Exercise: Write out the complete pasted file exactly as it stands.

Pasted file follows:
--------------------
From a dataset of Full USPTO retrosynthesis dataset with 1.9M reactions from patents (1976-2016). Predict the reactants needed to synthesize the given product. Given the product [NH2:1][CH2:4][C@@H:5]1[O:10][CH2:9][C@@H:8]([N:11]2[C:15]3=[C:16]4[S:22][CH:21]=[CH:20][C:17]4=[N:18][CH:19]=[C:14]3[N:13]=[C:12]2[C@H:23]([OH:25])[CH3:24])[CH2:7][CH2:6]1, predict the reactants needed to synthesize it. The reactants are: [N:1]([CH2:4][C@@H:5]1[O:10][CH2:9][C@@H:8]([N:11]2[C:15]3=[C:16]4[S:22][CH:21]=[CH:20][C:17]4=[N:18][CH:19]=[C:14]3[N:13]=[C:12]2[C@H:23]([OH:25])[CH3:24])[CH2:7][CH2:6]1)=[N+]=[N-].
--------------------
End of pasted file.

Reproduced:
From a dataset of Full USPTO retrosynthesis dataset with 1.9M reactions from patents (1976-2016). Predict the reactants needed to synthesize the given product. Given the product [NH2:1][CH2:4][C@@H:5]1[O:10][CH2:9][C@@H:8]([N:11]2[C:15]3=[C:16]4[S:22][CH:21]=[CH:20][C:17]4=[N:18][CH:19]=[C:14]3[N:13]=[C:12]2[C@H:23]([OH:25])[CH3:24])[CH2:7][CH2:6]1, predict the reactants needed to synthesize it. The reactants are: [N:1]([CH2:4][C@@H:5]1[O:10][CH2:9][C@@H:8]([N:11]2[C:15]3=[C:16]4[S:22][CH:21]=[CH:20][C:17]4=[N:18][CH:19]=[C:14]3[N:13]=[C:12]2[C@H:23]([OH:25])[CH3:24])[CH2:7][CH2:6]1)=[N+]=[N-].